Once an athlete reaches the top level of his game, it often seems that his central project suddenly becomes more complicated. Instead of learning to improve his game, he must learn to improve himself.

Where victory was once the only goal, the new obsession becomes a search for grace and personal style.

This is the joker in the deck, the twist at the end of the short story. Nobody tells the John McEnroes and Ivan Lendls that, after they've become stars, they must still become men who can carry themselves well in their own and in others' eyes.

At the U.S. Open today, both McEnroe, who won his national title for the fourth time, and Lendl, who lost in the final for the third straight year, seemed to make some tiny, arduous and incremental progress in their battles to change their personalities.

Neither one yet seems terribly happy with himself. Both talk constantly about their attempts at self improvement. And both still agonize that they are barely popular, rarely appreciated and seldom cheered.

Nonetheless, both seemed more at ease this evening, McEnroe with his customary triumph in a Grand Slam setting and Lendl with his customary humiliation.

Neither needs to learn much more about tennis. They stand Nos. 1 and 2 in career money winnings in history with $12 million between them. What has tormented both in recent years is the thought that, while they may be winning at tennis, they may be losing at life.

Tennis often seems to be the sport of young unhappy millionaires with McEnroe and Lendl the two saddest male examples of the phenomenon.

McNasty and Ivan the Choker. What gruesome nicknames for fellows who are not felons. In both their cases, great talent, dedication and wealth have all been tinged with bitterness because of a flaw of temperament or, perhaps, merely by a set of mannerisms that run against the grain of contemporary social rules.

Some say that Lendl should work on his volley and his backhand. In his heart, what he really wishes he could improve are his smile and his snarl. Nobody thinks he has humor or heart.

After being demolished in straight sets, 6-3, 6-4, 6-1, Lendl was as glum as, among tennis players, only he knows how to be. When he was asked if he thought he was in danger of becoming "the heir to the ghost of Borg (who never won the Open in 10 tries)," Lendl replied, "You just gave me one ghost (i.e., can't win a Slam title) a few years ago. Now you are giving me a new one. Exactly what I was expecting."

Despite this anguish, Lendl did not seem a fraction as demoralized here as he did last year after quitting in a 6-0 final set against Jimmy Connors.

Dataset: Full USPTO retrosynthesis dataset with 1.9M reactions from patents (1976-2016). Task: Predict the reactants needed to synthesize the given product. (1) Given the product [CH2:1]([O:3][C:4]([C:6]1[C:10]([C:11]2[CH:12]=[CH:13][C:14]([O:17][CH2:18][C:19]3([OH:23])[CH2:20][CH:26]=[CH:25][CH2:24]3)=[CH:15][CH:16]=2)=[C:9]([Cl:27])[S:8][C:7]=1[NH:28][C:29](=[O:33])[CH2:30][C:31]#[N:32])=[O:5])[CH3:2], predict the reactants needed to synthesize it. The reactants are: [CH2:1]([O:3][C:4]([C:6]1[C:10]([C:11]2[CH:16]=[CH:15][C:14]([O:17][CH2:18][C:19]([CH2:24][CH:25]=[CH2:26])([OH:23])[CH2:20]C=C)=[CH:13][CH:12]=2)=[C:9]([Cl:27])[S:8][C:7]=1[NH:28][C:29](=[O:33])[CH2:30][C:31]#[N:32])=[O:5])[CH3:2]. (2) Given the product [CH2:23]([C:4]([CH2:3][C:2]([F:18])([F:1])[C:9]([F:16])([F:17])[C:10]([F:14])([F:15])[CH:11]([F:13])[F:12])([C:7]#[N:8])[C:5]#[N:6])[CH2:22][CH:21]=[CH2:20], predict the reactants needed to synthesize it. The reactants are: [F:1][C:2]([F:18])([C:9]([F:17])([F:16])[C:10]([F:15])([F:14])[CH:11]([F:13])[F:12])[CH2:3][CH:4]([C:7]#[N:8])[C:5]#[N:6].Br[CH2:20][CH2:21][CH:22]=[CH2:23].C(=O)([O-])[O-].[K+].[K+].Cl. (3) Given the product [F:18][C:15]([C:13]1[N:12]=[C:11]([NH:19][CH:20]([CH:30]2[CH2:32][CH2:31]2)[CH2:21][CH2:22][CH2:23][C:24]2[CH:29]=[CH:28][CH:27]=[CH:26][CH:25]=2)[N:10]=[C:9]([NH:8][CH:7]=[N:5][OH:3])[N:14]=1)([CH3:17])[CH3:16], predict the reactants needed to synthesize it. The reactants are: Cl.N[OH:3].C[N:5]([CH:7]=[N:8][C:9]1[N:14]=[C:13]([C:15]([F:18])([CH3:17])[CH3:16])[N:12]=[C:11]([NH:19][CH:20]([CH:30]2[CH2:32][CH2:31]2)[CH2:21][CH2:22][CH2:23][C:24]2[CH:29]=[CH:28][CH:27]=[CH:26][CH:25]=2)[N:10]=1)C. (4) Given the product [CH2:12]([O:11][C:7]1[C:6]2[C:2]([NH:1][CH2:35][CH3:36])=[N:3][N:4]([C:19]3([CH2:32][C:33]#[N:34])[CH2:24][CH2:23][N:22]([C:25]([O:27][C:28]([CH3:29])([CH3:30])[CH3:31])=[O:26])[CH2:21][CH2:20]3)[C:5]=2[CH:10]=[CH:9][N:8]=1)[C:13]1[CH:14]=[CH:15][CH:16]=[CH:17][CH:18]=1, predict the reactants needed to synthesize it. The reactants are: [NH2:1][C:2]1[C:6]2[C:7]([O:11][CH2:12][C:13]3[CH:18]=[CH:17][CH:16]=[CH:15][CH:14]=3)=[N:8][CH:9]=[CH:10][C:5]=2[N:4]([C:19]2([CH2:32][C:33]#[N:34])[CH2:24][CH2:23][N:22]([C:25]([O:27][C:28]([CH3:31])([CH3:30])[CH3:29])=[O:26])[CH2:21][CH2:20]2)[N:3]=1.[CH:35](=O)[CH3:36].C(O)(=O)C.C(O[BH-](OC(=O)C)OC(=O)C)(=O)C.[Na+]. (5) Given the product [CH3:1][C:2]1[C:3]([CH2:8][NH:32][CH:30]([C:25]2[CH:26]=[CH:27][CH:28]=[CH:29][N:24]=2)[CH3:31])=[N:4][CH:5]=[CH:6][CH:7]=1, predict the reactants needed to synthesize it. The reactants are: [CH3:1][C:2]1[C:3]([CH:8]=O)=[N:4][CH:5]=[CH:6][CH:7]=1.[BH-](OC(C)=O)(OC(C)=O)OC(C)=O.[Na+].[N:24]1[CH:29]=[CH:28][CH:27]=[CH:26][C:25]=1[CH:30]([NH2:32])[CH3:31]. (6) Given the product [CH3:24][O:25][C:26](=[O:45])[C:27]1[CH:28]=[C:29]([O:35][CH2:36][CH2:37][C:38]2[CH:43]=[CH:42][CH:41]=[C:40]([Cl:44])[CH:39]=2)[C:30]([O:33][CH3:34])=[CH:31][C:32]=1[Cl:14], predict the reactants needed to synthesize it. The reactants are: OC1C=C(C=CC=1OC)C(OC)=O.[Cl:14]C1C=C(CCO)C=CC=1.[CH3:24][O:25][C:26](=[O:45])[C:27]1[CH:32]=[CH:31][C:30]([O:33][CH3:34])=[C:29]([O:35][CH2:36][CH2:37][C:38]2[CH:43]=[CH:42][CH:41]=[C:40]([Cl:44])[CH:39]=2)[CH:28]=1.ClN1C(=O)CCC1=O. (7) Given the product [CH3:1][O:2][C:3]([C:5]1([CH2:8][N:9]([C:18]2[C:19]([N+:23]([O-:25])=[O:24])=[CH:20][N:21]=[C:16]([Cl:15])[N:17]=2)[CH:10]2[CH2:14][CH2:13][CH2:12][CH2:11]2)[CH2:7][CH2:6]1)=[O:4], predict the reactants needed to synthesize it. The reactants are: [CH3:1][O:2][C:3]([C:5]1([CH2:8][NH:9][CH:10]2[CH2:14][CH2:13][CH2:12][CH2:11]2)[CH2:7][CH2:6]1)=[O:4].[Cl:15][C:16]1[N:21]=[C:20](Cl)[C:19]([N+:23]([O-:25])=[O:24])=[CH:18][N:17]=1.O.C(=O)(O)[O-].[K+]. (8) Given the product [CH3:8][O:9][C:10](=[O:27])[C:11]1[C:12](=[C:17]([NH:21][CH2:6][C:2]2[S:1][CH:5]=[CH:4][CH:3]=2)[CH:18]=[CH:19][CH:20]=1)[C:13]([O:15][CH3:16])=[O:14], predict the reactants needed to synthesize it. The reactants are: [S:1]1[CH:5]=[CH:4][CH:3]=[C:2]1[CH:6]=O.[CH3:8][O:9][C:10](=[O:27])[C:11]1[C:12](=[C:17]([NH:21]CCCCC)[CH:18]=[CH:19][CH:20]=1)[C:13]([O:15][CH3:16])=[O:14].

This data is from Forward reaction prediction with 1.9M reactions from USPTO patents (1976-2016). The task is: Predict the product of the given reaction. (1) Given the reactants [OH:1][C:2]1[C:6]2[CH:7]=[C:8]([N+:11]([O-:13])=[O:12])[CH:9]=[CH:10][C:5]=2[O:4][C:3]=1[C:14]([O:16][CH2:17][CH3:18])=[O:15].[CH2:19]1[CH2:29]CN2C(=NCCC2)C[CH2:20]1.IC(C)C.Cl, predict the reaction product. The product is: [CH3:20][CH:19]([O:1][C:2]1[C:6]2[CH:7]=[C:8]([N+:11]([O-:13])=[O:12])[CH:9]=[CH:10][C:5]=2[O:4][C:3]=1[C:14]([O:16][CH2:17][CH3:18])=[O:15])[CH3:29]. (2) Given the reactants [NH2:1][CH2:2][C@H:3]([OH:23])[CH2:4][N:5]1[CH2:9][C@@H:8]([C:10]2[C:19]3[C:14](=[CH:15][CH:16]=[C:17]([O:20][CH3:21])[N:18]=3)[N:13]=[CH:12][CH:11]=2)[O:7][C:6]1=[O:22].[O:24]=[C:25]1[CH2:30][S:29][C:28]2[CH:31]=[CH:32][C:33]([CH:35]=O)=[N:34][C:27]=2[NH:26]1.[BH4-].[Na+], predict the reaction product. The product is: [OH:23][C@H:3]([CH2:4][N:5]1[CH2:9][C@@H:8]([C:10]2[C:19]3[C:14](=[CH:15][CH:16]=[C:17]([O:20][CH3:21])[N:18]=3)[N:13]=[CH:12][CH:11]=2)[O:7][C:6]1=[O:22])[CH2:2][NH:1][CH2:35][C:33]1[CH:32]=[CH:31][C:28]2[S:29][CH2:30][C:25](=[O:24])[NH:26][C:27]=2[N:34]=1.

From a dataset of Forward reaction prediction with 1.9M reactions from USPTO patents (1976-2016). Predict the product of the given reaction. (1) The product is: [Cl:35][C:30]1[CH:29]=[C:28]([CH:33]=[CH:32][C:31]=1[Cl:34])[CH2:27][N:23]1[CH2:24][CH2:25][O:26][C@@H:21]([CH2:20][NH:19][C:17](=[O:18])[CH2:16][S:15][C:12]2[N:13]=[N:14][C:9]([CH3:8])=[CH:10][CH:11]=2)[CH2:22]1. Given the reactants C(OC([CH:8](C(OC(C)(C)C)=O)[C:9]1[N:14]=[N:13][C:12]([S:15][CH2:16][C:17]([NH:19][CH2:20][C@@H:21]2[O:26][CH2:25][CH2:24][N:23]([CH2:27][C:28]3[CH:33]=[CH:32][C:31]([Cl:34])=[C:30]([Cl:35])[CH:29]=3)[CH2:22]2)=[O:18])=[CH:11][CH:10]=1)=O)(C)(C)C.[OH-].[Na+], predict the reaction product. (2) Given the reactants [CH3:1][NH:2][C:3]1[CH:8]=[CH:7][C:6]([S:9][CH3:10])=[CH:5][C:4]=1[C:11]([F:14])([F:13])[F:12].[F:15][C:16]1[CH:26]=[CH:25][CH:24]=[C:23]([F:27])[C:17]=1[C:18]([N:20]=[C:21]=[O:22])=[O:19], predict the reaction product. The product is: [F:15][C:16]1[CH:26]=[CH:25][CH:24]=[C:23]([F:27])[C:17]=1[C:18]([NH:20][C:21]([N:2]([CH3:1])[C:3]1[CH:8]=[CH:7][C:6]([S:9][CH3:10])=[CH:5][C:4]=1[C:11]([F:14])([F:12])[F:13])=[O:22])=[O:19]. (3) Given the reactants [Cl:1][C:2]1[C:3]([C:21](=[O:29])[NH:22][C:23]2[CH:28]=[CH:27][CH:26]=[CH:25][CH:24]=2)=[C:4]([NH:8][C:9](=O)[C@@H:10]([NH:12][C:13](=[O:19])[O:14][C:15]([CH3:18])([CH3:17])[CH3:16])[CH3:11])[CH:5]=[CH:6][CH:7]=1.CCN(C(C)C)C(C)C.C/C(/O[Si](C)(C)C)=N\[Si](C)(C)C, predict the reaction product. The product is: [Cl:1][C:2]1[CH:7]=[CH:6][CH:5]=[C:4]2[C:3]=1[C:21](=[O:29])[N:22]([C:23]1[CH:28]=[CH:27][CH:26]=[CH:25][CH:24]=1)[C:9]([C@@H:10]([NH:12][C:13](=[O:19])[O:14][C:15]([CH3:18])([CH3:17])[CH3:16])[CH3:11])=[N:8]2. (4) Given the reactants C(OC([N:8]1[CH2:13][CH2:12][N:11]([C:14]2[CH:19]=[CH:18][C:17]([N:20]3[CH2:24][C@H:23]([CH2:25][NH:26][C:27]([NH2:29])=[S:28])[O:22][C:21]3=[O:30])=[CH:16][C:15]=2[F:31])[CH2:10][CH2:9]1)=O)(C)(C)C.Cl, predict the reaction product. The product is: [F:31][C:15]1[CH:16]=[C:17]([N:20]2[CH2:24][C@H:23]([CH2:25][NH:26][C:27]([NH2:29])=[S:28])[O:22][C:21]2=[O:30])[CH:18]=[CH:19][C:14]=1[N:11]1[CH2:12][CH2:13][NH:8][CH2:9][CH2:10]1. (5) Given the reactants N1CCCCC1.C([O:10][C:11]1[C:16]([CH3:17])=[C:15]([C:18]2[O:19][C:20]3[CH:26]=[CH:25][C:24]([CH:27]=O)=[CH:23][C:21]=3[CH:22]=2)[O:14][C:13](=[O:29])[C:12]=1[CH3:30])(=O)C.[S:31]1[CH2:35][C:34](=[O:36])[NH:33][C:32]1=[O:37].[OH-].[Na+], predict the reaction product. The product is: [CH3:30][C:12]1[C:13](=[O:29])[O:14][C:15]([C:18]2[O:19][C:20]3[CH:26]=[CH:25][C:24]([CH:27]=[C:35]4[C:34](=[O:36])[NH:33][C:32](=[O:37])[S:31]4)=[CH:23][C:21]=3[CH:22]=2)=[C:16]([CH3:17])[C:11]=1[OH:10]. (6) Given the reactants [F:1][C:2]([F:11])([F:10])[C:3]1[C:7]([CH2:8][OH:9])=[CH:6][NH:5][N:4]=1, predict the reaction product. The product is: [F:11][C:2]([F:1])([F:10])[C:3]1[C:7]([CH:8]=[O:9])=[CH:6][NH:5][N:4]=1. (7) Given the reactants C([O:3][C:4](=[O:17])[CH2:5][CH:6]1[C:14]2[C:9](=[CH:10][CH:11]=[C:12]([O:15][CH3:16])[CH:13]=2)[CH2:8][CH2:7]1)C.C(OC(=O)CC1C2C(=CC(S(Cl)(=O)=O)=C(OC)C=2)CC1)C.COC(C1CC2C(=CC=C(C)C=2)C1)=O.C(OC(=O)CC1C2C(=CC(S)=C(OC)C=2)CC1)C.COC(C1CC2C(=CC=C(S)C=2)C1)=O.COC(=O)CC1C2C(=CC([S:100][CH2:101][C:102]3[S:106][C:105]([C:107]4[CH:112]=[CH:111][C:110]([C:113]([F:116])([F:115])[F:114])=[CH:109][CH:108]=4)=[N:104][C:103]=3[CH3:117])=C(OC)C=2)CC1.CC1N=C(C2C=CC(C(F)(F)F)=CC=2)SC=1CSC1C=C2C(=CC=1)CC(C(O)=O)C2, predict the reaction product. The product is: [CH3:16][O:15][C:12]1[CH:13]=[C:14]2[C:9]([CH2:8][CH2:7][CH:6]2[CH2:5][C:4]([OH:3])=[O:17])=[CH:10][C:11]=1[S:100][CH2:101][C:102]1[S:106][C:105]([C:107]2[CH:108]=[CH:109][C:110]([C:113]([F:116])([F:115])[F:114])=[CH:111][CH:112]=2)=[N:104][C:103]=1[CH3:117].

"He was just playing well. All I could do was just keep trying and I did," said Lendl, who gave a credible effort to the end, despite a 225-minute, five-set match the day before.

"The only realistic change I can make in my strategy against him is to return his serve better. Without breaking him, you will never beat him. I just have to practice against left-handers and return and return and return. The problem is that, no matter what left-hander you find in the world, none of them is going to serve and volley like McEnroe."

Just as Lendl knows he must show more emotion, as he did in beating Cash, he also knows he must vary his strategy against McEnroe by coming to the net more often. But playing styles are linked to personality styles and they're tough to change.

"He was coming in a lot early in the match. He surprised me. But after he got behind, he gave up on that strategy and just looked kind of discouraged," said McEnroe.

Sometimes an athlete's progress is so slow that you wonder if it exists at all. Was Lendl's fire against Cash a mirage? Was that discouraged look this afternoon the real Lendl returning?

If the jury is still out on Lendl's gumption and his ability to incorporate new tactics into a stiff-necked personality, then the first hints of a verdict may be arriving on McEnroe.

Maybe it's wishful thinking, maybe it's just the 89th New Year's resolution by a spoiled child, but it seems McEnroe is growing up. A little.

Yes, he rolled on his back today and held his hands a foot apart to show the crowd how badly he'd been robbed by an offending official. Yes, he grumped and grumbled enough to get himself a punch in the nose in a public park match. Yes, he screamed one four-letter word.

Archivists date McEnroe's first vow of improved behavior as June 1977.

Despite all this, McEnroe sure talks a better game these days.

"I think I've gotten better this year . . . and part of the reason is that, after losing the French, I had to stay away from controversy. It was taking too much away from my game. I said to myself, 'I just gotta stop doing it.' "

In the first dozen games this day, when he was frazzled and short-fused from Saturday's effort against Jimmy Connors, McEnroe could have blown his cork and blown a title, too. Instead, "I was never close to losing it."

Minutes later, McEnroe drew press conference double takes when, out of the blue, he offered, "That's what life is all about: compromises . . . Life is not fun banging your head against a brick wall."

For many, this day may go down as a complete bore, relieved only by its briefness. If Saturday's 12 hours of tension was one of the best tennis marathons in years, then today's 100 minutes of mistakes was exhausted stuff. If you went to the beach and taped this mess on your VCR for later consumption, don't even bother to hit "rewind."

For those, however, who would just as soon watch two decent young men grow up as watch them play a great tennis match, then perhaps this day wasn't such a waste after all.